They'll become part of the upcoming 4.6.2 release.
Even though there are some issues with APM on HEAD.
Here are some of the highlights:
- Support for both Oracle and Postgres, and full upgrade script from earlier versions of bug-tracker on PG.
- Bug-tracker now also serves as ticket-tracker, with customizable prettynames for bugs and components (tickets and areas, for example).
- Bug/Ticket categories (priority/severity/etc.) are fully customizable. You can have as many or as few categories of as many types as you want. OS, Database, Department, you name it.
- Tickets are now stored in the content repository, which means that we're storing a full audit trail, and that searching should work. We haven't looked into this, though.
- Improved performance and usability of bug-tracker.
- Bug-tracker's workflow can be customized using the workflow package.
The workflow package has these features:
- Easy-to-use arraylist way of specifying workflows. No user interface yet, unfortunately, but it's really easy to do in code.
- Simple, easily understandable model for defining the workflow: Just States, Actions, and Roles.
- Clean integration with the object's permissions.
- World-class notifications integration handled by workflow -- no need to build it into your application yourself.
- Effective integration with your application through service contract implementations, referred to as callbacks.
In addition, we've made some significant changes to the OpenACS Core:
- We Integrated the concept of an object on which you perform actions, into the form builder and ad_form, so that idiom is available to other applications as well.
- We added an Enhanced Text-capable richtext' widget and data type (richtext), which lets people enhance their text input with simple HTML such as <b>, <i>, and <a href="..">, without the penalty of having to manually do paragraph and line breaks with <p> and <br>.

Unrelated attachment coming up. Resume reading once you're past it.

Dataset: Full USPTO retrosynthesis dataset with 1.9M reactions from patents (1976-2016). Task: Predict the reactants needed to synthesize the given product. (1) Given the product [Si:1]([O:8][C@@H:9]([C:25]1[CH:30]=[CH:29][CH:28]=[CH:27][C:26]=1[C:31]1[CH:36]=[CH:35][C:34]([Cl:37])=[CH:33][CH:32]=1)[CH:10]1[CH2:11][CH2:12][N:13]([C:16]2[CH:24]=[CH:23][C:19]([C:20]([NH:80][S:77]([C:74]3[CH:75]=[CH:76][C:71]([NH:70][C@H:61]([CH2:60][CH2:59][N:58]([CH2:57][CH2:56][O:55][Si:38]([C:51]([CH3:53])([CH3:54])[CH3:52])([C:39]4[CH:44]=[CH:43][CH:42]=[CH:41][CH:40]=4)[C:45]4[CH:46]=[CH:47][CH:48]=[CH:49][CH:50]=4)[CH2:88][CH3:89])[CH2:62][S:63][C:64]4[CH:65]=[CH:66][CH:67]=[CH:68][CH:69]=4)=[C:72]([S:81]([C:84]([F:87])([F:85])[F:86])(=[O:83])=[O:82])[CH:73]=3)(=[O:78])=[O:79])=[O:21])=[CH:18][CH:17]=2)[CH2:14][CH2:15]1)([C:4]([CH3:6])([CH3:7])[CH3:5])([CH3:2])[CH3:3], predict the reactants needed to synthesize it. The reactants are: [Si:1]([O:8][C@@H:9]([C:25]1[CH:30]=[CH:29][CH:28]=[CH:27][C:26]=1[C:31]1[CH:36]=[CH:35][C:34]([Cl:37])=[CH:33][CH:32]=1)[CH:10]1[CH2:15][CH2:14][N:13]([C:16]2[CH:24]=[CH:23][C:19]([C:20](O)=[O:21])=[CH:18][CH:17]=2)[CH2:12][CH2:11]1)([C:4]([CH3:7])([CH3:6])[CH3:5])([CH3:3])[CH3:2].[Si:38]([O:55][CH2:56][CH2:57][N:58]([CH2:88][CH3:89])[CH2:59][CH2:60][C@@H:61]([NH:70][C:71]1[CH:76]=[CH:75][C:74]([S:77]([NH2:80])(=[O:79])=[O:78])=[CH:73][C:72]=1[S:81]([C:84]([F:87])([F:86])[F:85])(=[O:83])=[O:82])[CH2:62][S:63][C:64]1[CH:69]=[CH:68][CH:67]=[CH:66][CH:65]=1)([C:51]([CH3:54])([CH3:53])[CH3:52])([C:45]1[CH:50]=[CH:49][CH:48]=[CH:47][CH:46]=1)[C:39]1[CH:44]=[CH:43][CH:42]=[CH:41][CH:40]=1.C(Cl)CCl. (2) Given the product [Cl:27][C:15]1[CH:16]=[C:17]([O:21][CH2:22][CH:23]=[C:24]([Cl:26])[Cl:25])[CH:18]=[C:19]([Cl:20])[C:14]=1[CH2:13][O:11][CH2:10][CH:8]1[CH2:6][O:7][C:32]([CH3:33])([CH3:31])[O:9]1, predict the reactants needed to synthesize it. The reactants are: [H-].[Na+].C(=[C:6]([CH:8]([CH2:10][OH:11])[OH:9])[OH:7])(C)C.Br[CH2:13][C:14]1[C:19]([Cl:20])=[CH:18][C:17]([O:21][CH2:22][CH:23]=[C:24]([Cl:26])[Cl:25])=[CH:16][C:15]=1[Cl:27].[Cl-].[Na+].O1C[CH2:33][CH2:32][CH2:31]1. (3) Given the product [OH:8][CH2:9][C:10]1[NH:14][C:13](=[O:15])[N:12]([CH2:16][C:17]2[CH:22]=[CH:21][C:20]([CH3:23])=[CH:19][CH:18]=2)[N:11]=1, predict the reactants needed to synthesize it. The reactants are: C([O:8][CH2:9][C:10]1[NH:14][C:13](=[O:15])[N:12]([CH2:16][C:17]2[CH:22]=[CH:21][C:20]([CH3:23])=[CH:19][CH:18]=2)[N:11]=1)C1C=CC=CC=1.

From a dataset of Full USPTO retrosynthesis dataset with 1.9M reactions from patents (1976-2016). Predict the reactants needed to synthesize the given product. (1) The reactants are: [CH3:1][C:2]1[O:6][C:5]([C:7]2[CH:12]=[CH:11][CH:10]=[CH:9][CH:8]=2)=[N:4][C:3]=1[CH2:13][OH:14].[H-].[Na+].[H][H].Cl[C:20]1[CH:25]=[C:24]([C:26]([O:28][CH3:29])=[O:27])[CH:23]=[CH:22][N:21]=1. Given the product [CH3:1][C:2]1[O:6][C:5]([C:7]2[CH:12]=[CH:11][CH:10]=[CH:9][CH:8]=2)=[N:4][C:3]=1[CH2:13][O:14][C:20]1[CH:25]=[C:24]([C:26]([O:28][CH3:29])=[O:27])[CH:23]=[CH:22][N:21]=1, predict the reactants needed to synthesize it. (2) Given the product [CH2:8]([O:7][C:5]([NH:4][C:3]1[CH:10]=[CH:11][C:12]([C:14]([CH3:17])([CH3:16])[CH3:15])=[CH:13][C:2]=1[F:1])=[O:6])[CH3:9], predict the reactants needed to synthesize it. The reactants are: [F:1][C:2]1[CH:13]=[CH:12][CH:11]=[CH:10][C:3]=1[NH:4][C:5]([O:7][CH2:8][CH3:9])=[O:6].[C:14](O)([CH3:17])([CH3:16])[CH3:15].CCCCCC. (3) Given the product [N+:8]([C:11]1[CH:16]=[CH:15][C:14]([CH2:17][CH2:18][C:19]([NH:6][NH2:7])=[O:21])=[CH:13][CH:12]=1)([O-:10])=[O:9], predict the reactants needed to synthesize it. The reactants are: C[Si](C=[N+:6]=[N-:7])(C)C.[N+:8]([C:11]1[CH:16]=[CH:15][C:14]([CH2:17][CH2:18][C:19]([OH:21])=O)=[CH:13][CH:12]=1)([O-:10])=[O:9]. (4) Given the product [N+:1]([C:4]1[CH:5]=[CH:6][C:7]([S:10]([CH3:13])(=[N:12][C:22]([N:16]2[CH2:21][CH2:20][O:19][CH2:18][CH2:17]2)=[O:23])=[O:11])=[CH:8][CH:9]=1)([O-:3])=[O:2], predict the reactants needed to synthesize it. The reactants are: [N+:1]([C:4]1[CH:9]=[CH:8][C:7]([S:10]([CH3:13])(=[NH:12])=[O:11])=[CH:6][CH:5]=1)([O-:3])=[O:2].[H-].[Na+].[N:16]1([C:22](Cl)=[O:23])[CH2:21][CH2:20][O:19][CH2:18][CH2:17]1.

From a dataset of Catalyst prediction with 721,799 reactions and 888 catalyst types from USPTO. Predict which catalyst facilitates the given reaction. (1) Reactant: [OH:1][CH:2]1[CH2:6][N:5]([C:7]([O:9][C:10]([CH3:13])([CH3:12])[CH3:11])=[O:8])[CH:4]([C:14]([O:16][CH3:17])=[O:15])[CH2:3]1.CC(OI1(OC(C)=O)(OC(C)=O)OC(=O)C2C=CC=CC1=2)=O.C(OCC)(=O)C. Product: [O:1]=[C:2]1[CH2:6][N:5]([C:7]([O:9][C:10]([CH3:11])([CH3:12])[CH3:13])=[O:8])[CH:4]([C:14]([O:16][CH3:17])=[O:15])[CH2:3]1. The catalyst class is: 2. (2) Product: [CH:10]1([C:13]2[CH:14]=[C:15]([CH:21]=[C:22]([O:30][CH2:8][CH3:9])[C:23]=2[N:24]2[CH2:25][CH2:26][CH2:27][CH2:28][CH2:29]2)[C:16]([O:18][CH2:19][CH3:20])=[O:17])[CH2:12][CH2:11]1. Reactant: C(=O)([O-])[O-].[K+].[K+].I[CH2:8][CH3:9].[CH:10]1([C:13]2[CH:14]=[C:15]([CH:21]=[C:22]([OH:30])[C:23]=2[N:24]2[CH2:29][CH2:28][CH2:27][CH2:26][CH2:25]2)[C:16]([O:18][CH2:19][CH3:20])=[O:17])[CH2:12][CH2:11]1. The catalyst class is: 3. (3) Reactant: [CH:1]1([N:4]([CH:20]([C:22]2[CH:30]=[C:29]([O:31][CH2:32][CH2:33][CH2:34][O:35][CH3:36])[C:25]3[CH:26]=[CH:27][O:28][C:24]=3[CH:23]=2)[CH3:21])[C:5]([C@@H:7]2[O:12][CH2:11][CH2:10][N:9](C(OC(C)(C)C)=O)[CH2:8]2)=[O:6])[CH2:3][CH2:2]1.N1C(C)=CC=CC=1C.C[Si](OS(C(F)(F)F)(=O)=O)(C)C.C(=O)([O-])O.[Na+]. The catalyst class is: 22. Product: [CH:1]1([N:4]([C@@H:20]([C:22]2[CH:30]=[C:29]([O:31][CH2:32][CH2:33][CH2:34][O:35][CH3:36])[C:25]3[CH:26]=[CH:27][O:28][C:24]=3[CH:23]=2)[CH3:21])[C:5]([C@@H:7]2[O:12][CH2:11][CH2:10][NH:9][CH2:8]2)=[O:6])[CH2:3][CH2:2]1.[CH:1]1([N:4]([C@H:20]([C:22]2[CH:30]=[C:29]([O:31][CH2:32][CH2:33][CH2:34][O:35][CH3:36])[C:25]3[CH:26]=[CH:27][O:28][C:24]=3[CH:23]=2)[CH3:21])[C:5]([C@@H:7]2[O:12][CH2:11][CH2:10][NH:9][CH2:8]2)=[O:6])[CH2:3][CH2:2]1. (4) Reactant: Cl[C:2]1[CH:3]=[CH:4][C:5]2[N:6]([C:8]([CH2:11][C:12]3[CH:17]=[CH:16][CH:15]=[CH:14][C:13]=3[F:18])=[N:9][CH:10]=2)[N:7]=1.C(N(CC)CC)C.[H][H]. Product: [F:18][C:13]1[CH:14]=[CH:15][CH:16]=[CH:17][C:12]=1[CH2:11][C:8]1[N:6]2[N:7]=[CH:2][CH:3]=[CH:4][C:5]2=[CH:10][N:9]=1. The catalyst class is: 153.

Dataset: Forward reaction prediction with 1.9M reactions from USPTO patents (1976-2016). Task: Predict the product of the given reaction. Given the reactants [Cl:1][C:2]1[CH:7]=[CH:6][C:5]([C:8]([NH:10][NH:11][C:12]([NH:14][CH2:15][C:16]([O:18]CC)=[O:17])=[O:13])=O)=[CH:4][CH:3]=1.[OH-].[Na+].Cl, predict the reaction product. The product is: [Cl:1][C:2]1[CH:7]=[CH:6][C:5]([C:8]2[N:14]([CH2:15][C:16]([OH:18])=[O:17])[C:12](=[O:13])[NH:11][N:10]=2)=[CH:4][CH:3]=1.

- We added support for dynamic notifications, which lets you request notifications for things like "All forum threads I've posted to", or "all bugs I'm assigned to or submitted". This also lets you cascade your interval and delivery method, so that notifications for bugs you're assigned to are sent instantly as SMS, while notifications for all bugs, regardless, are sent to your mailbox.
- We added a Tcl API for defining service contracts and implementations, which makes it much easier to use service contracts, and much easier to figure out how to us it.
- We added a foo.groupnum_last_p pseudo-column to the <group> tag.
- We added a Tcl API and fixed some problems with the CR's keywords.
The biggest core change, however, was a complete overhaul of the APM:
- We added the ability to execute Tcl code at install/upgrade/instantiate/mount/unmount/uninstantiate/uninstall time. This lets your package define service contracts, workflows, delete its contents, or whatever you want it to do.
- A significant problem was that the bootstrap-installer, which is what is used to install the kernel and the core on a fresh database and server. This install process didn't use the same code as later package installations did, causing differences in the way things worked. This was a tough challenge to crack, because during installation, you can't rely on having access to procedures and functionality that is normally available, but Peter managed to do it.
- A package can now ask to be automatically mounted as some URL under the main site. Notifications, for example, ask to get installed under /notifications. general-comments under /gc. And so on. This is primarily intended for service packages, and is a significant usability enhancements, in that you no longer have to go visit the site map after package installation to manually mount those packages.
- A final usability enhancement is the dependency check when installing a package. It used to be that when you wanted to install some package, bug-tracker, for example, the APM would simply complain: "Bug-tracker depends on workflow." Then you'd have to go back, find workflow on the list, check that, then try again. "Workflow depends on Notifications". Damn! That process is now automated, so when you say you want bug-tracker, the APM will look for packages that satisfy its dependencies automatically, and suggest that you install all of the needed packages at once. Saves you a great deal of frustration and going back and forth.
I'm sure there are a couple of things which I forgot to mention, but I think these are the most important feats.
A couple of small items are still outstanding: There are a few bugs with the APM, which Peter will fix when he gets back from Portugal on Monday. And the package developer's guide isn't done, though the specification is pretty good and should help a lot, as should the fact that there's a working example of how to use workflow in the form of bug-tracker.